Joint employer, overtime rules top fall agency list

On October 17, the Agency Rule List for Fall 2018 was released, with notable developments at the Department of Labor, the EEOC, and the National Labor Relations Board. Although the NLRB’s proposed joint employer rulemaking was announced previously, the DOL’s proposed rules to define “joint employer” under the FLSA will be new. And the long-awaited overtime rule amendments are now not expected until March 2019.

Wage and Hour Division

At the Department of Labor, there are five proposed rulemakings that the Wage and Hour Division is undertaking that are of particular interest.

Overtime rules.

The first is the closely watched so-called “white collar” exemption to the overtime rule. On July 26, 2017, the WHD issued a request for information on defining and delimiting the exemptions for executive, administrative, professional, outside sales, and computer employees. The comment period ended September 25, 2017. The WHD expects to issue a notice of proposed rulemaking in March 2019. The big question here is what salary level at which overtime requirements would kick in.

Determining joint employment

. Another controversial regulatory action is the notice of proposed rulemaking on joint employment under the FLSA that the WHD expects to issue in December 2018. The division will propose to clarify the contours of the joint-employment relationship to assist the regulated community in complying with the FLSA. Here the question is how narrowly the WHD will draw the criteria under which an employer will be found to jointly employ another employer’s workers.

FLSA regular and basic rates

. The WHD also intends to issue a notice of proposed rulemaking in December 2018 on regular and basic rates under the FLSA, which would update Part 778 of the FLSA “to reflect the 21st century workplace,” specifically, changes in compensation practices and relevant laws. The regulatory action would provide guidance for employers offering these more modern forms of compensation and benefits regarding their inclusion in, or exclusion from, the regular rate. The clarification is intended to ensure that employers have the flexibility to provide such compensation and benefits to their employees. The DOL believes the proposed changes will facilitate FLSA compliance and reduce litigation regarding the regular rate. Additionally, the DOL will update Part 548.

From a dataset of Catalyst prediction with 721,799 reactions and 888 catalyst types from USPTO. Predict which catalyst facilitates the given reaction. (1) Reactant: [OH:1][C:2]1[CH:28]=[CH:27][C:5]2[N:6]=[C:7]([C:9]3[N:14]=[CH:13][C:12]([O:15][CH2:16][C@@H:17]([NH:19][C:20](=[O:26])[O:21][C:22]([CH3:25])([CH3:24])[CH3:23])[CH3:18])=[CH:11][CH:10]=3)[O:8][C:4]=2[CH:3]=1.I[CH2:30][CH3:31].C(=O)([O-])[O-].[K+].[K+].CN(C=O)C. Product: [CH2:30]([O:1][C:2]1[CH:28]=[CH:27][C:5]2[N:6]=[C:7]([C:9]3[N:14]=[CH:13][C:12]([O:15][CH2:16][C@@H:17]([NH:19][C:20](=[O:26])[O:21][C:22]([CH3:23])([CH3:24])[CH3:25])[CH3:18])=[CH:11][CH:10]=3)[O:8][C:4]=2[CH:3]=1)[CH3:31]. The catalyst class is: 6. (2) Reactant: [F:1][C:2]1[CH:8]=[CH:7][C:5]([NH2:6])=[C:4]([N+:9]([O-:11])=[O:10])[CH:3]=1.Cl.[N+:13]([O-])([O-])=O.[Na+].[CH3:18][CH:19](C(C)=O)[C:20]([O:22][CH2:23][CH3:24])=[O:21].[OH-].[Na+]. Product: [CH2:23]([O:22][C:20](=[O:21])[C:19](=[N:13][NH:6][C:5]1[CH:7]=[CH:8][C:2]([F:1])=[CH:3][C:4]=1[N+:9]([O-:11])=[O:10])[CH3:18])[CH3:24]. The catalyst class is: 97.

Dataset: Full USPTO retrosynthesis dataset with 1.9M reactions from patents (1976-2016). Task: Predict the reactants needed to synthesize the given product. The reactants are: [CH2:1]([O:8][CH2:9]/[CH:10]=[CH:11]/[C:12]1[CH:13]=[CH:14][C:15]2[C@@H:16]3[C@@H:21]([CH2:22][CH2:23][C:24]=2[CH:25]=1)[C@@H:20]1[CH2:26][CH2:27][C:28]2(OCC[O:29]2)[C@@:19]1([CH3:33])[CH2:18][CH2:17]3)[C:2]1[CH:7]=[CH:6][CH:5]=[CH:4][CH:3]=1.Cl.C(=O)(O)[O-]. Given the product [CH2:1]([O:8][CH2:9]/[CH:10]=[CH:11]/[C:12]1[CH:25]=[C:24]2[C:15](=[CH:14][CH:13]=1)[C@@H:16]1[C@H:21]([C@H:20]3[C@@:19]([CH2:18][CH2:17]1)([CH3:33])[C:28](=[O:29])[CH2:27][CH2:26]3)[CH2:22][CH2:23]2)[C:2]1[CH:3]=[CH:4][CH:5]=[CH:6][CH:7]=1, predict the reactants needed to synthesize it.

Tipped workers

. In October 2018, the WHD intends to issue a new notice of proposed rulemaking on tip regulations under the FLSA. The first proposed rulemaking notice was issued December 5, 2017, with the comment period extended twice. The important question here is the circumstances under which employees’ tips may be pooled and the extent to which tips may be credited to meet minimum wage requirements.

Youth in health care

. Finally, the comment period on the WHD’s September 27, 2018, notice of proposed rulemaking on employment, training, and apprenticeship opportunities for 16- and 17-year-olds in health care occupations under the FLSA will close on November 26, 2018. The DOL is considering whether it should amend Hazardous Occupations Order No. 7 (occupations involved in the operation of power-driven hoisting apparatus) to reflect current economic and work environments and allow for safe and meaningful employment opportunities for youth in healthcare. Among the controversies here are concerns that 16- and 17-year-olds are generally not able to safely operate power-driven hoists.


At the National Labor Relations Board, the notice of proposed rulemaking on the standard for determining joint-employer status was issued on September 14, 2018. The comment period on the proposed rulemaking closes on November 13, 2018. The proposed rule is consistent with the standard announced in the Board’s Hy-Brand Industrial Contractors decision from December 2017, a failed effort to overturn the current, broader standard in place under the Obama Board’s Browning-Ferris ruling from 2015.


Two proposed rulemakings particularly notable at the EEOC are proposed amendments to the ADA and GINA regulations on the interaction between those statutes and employer-sponsored wellness programs. The EEOC expects to issue notices of proposed rulemaking under the ADA and under GINA in June 2019. In August 2017, the U.S. District Court for the District of Columbia ordered the EEOC to reconsider its earlier regulations. The proposed revisions will be based on the court’s order, as well as statutory requirements.

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